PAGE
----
You May Need More "Average" Produce Than Superfoods In Your Diet, According To A GI
Superfoods have a good reputation for a reason, but too much of a good thing is not always a good thing. When it comes to eating a healthy diet, incorporating diverse nutrient sources—specifically fiber—is more important than sticking to one type of healthy food, according to gastroenterologist Will Bulsiewicz, M.D., MSCI.
In a mindbodygreen podcast episode, Bulsiewicz explains why sourcing fiber from superfoods alone is not enough.
First of all, why does fiber matter?
Dietary fiber is critical for overall gut health, which can affect immune functioning, mental health, and more. One common misconception about fiber is that it goes into the mouth, through the intestine, and immediately leaves through the colon. You know—digestion. However, there's much more to it than that.
While insoluble fiber may work that way, soluble fiber acts differently. When fiber gets to the colon, the microbes get into a feeding frenzy, Bulsiewicz explains. These microbes will then transform those fibers into short-chain fatty acids, called butyrate, acetate, and propionate. "These short-chain fatty acids, to me, are the definition of anti-inflammatory," he says.
To reap these benefits, it's not enough to just eat a certain amount of fiber. According to Bulsiewicz, it's the source of the fiber that matters more.
Why is it important to diversify fiber sources?
Every single plant also has its own unique kind of fiber, which will feed specific microbes in the colon. "These microbes are picky eaters," he says. "They only like the fiber from specific foods."
Meaning, one microbe may eat up the fiber from kale, but another may rely on fiber from tomatoes, onions, or other more "average" plant sources. "You can eat two pounds of kale, but that won't be a healthy diet for your microbiome," he says. A diverse diet of average foods is superior to a diet that overemphasizes one or two superfoods."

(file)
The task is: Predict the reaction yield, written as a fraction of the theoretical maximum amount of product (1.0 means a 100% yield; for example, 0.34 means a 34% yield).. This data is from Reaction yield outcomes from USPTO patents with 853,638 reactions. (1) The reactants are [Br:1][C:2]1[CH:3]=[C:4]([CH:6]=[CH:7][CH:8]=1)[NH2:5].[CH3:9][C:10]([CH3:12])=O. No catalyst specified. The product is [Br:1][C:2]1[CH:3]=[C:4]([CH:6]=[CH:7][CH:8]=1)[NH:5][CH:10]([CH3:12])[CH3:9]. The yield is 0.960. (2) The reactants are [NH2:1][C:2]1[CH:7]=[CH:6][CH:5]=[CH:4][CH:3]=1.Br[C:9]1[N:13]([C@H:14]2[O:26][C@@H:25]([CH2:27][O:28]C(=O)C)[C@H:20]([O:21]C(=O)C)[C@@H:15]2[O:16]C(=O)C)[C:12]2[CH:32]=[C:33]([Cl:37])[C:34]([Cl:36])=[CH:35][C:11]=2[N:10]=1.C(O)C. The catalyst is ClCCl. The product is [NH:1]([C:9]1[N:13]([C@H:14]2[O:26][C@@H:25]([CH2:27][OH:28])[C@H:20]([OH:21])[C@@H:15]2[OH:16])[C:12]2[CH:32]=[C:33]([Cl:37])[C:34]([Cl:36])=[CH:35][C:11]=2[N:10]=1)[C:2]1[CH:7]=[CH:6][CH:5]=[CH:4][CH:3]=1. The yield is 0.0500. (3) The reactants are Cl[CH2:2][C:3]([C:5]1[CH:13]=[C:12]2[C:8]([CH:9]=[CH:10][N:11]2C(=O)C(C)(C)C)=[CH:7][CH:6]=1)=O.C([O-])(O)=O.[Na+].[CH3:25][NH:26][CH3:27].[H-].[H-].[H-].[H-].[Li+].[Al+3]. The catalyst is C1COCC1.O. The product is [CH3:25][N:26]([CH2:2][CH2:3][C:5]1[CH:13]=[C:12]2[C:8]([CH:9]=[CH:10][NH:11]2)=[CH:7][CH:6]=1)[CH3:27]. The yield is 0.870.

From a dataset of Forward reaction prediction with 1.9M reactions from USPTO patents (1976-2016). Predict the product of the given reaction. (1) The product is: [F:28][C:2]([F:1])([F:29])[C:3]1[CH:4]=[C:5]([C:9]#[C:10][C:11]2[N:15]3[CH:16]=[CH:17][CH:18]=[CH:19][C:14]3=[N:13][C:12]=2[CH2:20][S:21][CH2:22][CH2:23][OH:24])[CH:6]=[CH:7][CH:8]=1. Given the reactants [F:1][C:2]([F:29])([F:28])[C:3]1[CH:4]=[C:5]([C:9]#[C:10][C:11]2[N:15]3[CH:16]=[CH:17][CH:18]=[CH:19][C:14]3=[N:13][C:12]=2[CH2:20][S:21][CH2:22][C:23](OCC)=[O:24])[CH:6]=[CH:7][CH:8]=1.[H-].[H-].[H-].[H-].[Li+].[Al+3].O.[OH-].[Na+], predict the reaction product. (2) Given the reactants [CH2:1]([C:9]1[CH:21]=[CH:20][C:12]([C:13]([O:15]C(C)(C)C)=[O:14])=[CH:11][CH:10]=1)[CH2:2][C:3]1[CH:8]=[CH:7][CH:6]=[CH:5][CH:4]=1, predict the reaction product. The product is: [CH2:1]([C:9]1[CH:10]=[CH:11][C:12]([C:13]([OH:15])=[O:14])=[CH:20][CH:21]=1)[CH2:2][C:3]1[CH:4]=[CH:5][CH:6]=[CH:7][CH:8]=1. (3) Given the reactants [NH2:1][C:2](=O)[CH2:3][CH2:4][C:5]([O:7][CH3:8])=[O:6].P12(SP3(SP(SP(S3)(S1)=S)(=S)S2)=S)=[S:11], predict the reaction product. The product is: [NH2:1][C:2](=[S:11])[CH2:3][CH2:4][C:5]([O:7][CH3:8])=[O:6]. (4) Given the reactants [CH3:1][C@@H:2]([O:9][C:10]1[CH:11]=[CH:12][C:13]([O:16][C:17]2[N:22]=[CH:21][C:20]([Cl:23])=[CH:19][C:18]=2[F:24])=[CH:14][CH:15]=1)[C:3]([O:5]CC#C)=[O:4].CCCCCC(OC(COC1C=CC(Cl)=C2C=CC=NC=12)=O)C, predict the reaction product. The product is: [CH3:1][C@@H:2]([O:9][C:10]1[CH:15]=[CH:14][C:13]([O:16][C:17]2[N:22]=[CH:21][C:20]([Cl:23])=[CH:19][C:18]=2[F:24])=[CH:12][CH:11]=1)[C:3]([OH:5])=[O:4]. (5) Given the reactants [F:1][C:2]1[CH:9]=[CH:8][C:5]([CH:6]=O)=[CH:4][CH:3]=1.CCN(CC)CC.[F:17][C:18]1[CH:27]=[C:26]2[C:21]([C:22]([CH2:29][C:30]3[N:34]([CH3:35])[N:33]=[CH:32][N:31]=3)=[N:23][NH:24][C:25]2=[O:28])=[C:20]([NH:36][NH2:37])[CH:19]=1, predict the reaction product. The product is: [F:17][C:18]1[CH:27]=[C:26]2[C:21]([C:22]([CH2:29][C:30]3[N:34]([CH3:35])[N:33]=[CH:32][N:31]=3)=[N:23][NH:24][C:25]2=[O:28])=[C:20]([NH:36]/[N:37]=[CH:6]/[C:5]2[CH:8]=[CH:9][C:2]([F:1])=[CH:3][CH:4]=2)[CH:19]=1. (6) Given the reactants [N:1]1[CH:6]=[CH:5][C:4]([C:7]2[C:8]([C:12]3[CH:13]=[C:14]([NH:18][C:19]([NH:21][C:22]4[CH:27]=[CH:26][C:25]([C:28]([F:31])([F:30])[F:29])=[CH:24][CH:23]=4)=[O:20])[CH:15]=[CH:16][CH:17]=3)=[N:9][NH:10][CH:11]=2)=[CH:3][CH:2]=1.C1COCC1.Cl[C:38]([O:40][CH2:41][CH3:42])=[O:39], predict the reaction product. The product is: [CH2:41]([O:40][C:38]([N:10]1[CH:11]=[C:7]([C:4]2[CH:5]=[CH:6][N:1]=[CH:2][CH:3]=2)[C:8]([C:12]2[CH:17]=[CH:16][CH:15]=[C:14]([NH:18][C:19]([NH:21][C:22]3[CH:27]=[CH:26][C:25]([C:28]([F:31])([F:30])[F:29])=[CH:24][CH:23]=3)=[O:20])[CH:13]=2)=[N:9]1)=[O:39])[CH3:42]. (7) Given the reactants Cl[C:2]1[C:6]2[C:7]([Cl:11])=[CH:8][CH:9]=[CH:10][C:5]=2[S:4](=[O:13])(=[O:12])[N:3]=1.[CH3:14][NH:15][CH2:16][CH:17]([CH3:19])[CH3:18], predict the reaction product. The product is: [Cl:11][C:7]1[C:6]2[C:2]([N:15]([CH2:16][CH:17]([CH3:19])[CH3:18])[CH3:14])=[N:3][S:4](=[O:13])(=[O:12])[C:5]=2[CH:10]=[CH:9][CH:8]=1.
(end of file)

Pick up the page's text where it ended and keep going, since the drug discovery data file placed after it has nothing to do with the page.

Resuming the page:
Adding a variety of plants to the diet ensures a balance of nutrients, even beyond fiber, which is critical for overall health.
So what does this look like?
Whether someone is following a vegan, paleo, keto, or other type of eating plan, the best way to support a healthy gut microbiome is to introduce more diverse plants into the diet.
This can be as simple as a weeknight pasta dish, like this one Bulsiewicz makes with his family: whole wheat pasta with sauteed zucchini and kale (or other green leafy vegetable), topped with a tomato sauce, including garlic, onion, and mushrooms, and garnished with fresh herbs. "All of a sudden—boom—you're up to nine plants," he says. Plus, it's kid-approved.
While superfoods boast plenty of health benefits, only prioritizing superfoods can decrease overall nutrient intake and decrease diversity in the gut microbiome. Adding foundational superfoods to the diet is important, but eating them in conjunction with other foods may be more critical.
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